Is your garden plan done? Are your seeds purchased? I know very well that we are still in the middle of winter (at least in Quebec!) But the beginnings of garden season are upon us! If you are planting indoors, it will soon be time to get into action. If you ever lack inspiration or have a little space left to fill in your vegetable garden, today I am finishing my miniseries of winter suggestions. Once again, I present to you a vegetable that I love, both in the garden and in the kitchen (obviously!)
Choosing this ultimate vegetable was not easy. I have compiled a good list of ideas over the years, all as relevant as the other. But don’t worry, I’ll find a way to present them to you in future columns. I chose this vegetable because it was a discovery for many at the urban farm, but also because some who knew it did not know that it was possible to grow it here. It is a vegetable from the brassica family, like my last two suggestions, kohlrabi and turnip. It comes in a multitude of varieties, you can try several! I present to you today the bok choy.
Versatile Asian greens
Bok choy is one of a group of vegetable plants that are often referred to as “Asian greens”. There are also the tatsoi and the gai lan, for example. What I love about these greens is their firm, crunchy texture. They can be harvested at any stage of growth, as long as it is before they go to seed. They are eaten as mini-vegetables or as full-grown ones. Simply cut at the base.
Much like turnips, I have always grown bok choy as a spring and fall vegetable. During the heat of summer, it tends to go to seed quicker. You will probably see on the seed packets that it is possible to do direct sowing, that is to say to put the seed directly in the vegetable patch. For my part, I like to prepare transplants indoors, about 30 days before planting. I transplant at the end of April and mid-May, then at the end of July and the beginning of August. Don’t forget to fertilize when planting. I space the transplants 30 cm on the row and plan a space of 20 cm between the rows. Be aware that these dimensions may vary depending on the Asian green you have chosen.
If you are limited in space, Asian greens are great to grow before a warm weather crop or after harvesting an entire plant. They grow well in containers because they have superficial rooting.
Bok choys and cold
A few years ago, we were responsible for maintaining the front vegetable garden of the National Assembly, in Quebec. We had transplanted bok choy very late and tested their “cold hardiness”. I don’t have any scientific data to support my point, but I remember that they survived several small freezes (-1 to -3 degrees Celsius, say). We would arrive in the morning and their foliage was all sagged and frozen. However, after a few hours in the sun, they regained their vigor as if nothing had happened.
This “superpower” is held by an impressive number of vegetable plants, there are even several levels of resistance. If you are interested, I invite you to look into the question, another fascinating subject to explore and experiment!
Here’s a quick look at how it works. These plants accumulate an “antifreeze” protein that allows them to lower the freezing point inside their cells. They manage to move most of the water from their cells to the outer edges, to freeze only partially (this is what gives them their withered appearance in freezing weather). Finally, they can change the composition of the fats that make up the membrane of their cells. This is to make the latter more flexible and therefore less likely to burst if ice crystals were to form in the cell. Impressive, isn’t it? Some also say that this mechanism makes it possible to concentrate the sugars in the plant and that this would improve their taste quality. Why not try it?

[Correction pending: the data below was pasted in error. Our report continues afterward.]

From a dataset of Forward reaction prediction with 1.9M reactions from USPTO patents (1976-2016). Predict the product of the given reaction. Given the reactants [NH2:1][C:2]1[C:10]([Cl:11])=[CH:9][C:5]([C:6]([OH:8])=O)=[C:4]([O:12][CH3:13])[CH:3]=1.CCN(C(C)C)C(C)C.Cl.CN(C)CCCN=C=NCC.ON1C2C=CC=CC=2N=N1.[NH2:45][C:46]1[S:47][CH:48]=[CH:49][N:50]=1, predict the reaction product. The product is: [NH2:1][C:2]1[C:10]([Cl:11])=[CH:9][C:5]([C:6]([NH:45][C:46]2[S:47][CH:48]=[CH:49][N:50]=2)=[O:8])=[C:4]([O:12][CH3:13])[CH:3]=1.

Watch out for bugs
Asian greens should be covered with netting upon sowing or transplanting. Flea beetles love this type of foliage, they will be able to turn it into lace in no time! Believe me, I learned that the hard way last season. We inadvertently failed to cover bok choy after planting. As a result, I never saw the deployment of these greens, they disappeared! As with turnips, it is preferable to practice crop rotation to reduce the pressure that may be caused by flea beetles. If you ever find a few holes in the leaves, know that the vegetable remains quite edible.
In the kitchen
No matter which variety you choose, they are all very versatile in the kitchen. In the summer, I like to grill them directly on the BBQ. They can be finely cut to enhance a vegetable stir-fry or be steamed, whole. In winter, I like to cut them into large chunks to let them simmer in a meal soup. You will definitely recognize the subtle cabbage taste with a slight bitterness, but they are generally much fresher and full of water. I’ve never tried them raw in a salad, but why not?
May the 2023 season be filled with other great vegetable discoveries!
Amused by your comment “find a few holes in the leaves…vegetable remains quite edible.” I grew up in the country in the 40s when pesticides were either few or too expensive for those of us in the lower economic group. I laughingly say I was 15 years old before I knew that cabbage leaves weren’t supposed to have holes.”